The third problem with the way authors approach business books is that they never really take into account the element of luck. Tonnes of books have been written about around the success of Google, one of the most innovative companies of our times. But almost none of them really talk about the early streak of luck that Google had. As Duncan J Watts writes in Everything is Obvious -- Once You Know the Answer, “In the late 1990s the founders of Google, Sergey Brin and Larry Page, tried to sell their company for $1.6 million.” The story goes that the buyer thought that Brin and Page were asking for too high a price and decided not to go ahead with the deal.

Microsoft had a similar lucky streak. The story goes that when IBM first approached Bill Gates to supply an operating system for IBM’s new PC, Gates referred them to this guy called Gary Kildall, who ran a company called Digital Research. Kildall and IBM couldn’t strike a deal, and so IBM went back to Gates. And this changed the game totally for Gates.

As Michael Mauboussin writes in The Success Equation: Untangling Skill and Luck in Business, Sports, and Investing, “IBM struck a deal with Gates for a look-alike of Kildall’s product, CP/M-86, that Gates had acquired. Once it was tweaked for the IBM PC, Microsoft renamed it PC-DOS and shipped it. After some wrangling by Kildall, IBM did agree to ship CP/M-86 as an alternative operating system. IBM also set the prices for products. No operating system was included with the IBM PC, and everyone who bought a PC had to purchase an operating system. PC-DOS cost $40. CP/M-86 cost $240. Guess which won.”

What really got Microsoft and Gates going was the fact that Gates had kept the right to license PC-DOS to other companies. And when other companies started manufacturing PCs, Gates was there selling them his operating system. “The fact is, Kildall played his cards much differently than Gates did, and hence, did well but enjoyed financial success vastly more modest than Gates. But it’s tantalising to consider the possibility that with a few tweaks, Kildall could have been Gates,” writes Mauboussin.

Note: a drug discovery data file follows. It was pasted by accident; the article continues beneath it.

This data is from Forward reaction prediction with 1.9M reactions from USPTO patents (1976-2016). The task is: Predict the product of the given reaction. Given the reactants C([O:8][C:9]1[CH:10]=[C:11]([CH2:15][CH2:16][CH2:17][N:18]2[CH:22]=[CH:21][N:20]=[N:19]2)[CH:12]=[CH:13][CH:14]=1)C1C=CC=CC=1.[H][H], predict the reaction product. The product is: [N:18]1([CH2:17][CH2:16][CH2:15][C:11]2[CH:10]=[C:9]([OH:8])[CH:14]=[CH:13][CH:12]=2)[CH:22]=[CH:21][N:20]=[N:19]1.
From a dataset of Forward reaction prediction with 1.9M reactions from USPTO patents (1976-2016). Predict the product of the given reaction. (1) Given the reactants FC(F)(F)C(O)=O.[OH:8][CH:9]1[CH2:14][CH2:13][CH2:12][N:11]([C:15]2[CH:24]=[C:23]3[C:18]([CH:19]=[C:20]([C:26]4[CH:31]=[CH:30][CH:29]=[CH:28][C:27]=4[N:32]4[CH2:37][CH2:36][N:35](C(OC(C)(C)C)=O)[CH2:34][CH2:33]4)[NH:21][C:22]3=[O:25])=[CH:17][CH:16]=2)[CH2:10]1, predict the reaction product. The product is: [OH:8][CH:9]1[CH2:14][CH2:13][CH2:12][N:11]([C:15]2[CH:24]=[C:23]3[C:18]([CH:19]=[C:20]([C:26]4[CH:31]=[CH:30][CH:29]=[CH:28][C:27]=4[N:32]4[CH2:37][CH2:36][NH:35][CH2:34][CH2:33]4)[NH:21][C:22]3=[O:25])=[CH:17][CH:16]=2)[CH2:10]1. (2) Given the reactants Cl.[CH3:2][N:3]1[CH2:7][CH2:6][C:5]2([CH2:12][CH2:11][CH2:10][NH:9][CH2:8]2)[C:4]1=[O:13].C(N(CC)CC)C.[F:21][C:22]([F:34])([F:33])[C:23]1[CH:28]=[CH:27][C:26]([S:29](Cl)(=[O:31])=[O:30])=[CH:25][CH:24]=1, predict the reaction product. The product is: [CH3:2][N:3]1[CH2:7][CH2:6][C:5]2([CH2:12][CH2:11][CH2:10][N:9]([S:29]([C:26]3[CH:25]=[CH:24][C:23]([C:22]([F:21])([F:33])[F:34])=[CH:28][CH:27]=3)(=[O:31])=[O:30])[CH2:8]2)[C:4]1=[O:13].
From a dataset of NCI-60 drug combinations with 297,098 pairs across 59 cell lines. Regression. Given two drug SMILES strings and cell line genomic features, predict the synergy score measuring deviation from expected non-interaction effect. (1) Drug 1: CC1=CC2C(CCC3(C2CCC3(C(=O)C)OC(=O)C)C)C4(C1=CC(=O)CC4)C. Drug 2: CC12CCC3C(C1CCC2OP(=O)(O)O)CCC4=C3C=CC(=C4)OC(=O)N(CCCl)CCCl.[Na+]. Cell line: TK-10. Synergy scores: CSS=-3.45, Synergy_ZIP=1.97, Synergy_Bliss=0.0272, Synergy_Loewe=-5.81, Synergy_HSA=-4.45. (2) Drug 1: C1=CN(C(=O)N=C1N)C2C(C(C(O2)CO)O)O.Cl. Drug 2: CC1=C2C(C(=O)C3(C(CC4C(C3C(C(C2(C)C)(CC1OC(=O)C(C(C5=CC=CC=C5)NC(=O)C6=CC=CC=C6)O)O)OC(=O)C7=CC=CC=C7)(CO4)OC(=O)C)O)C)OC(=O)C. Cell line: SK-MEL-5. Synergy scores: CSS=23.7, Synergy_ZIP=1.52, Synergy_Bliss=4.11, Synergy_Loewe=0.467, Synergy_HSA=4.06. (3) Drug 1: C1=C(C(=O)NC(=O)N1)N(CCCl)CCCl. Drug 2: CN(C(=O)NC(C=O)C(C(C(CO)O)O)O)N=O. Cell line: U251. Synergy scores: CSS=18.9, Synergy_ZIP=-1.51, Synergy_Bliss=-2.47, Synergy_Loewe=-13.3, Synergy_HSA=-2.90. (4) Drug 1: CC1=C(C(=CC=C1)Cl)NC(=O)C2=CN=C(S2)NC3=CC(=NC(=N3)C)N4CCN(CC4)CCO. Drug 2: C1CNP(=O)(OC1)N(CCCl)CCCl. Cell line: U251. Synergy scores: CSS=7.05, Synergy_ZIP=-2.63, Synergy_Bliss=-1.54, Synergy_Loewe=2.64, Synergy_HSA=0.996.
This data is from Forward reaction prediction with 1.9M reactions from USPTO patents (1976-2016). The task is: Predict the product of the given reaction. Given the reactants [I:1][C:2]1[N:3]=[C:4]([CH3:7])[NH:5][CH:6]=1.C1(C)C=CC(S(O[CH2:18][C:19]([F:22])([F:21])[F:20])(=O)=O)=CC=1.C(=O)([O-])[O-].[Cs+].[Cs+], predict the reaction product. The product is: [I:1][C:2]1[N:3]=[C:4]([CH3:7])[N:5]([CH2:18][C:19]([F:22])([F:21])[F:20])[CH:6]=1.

The fourth problem with most management books is that they overestimate the role of a CEO in the success of companies. While there is no denying that CEOs do influence performance of companies, but their impact is much lower than most business books tend to suggest.

As Kahneman points out “A very generous estimate of the correlation between the success of the firm and the quality of its CEO might be as high as 0.3, indicating a 30 per cent overlap.” Also the books never take into account whether business leaders are taking on too much risk. “A few lucky gambles can crown a reckless leader with a halo of prescience and boldness,” writes Kahneman. The trouble is if the authors don’t make heroes out of CEOs their books won’t sell. “It is difficult to imagine people lining up at airport bookstores to buy a book that enthusiastically describes the practises of business leaders who, on average, do somewhat better than chance. Consumers have a hunger for a clear message about the determinants of success and failure in business, and they need stories that offer a sense of understanding, however illusory,” writes Kahneman.

And that’s the story of business books. There are no magic formulas as the books try to tell us over and over again. As Rosenzweig best puts it, “There’s no magic formula, no way to crack the code, no genie in the bottle holding the secrets to success. The answer to the question, what really works? Is simple: Nothing really works, at least not all the time.”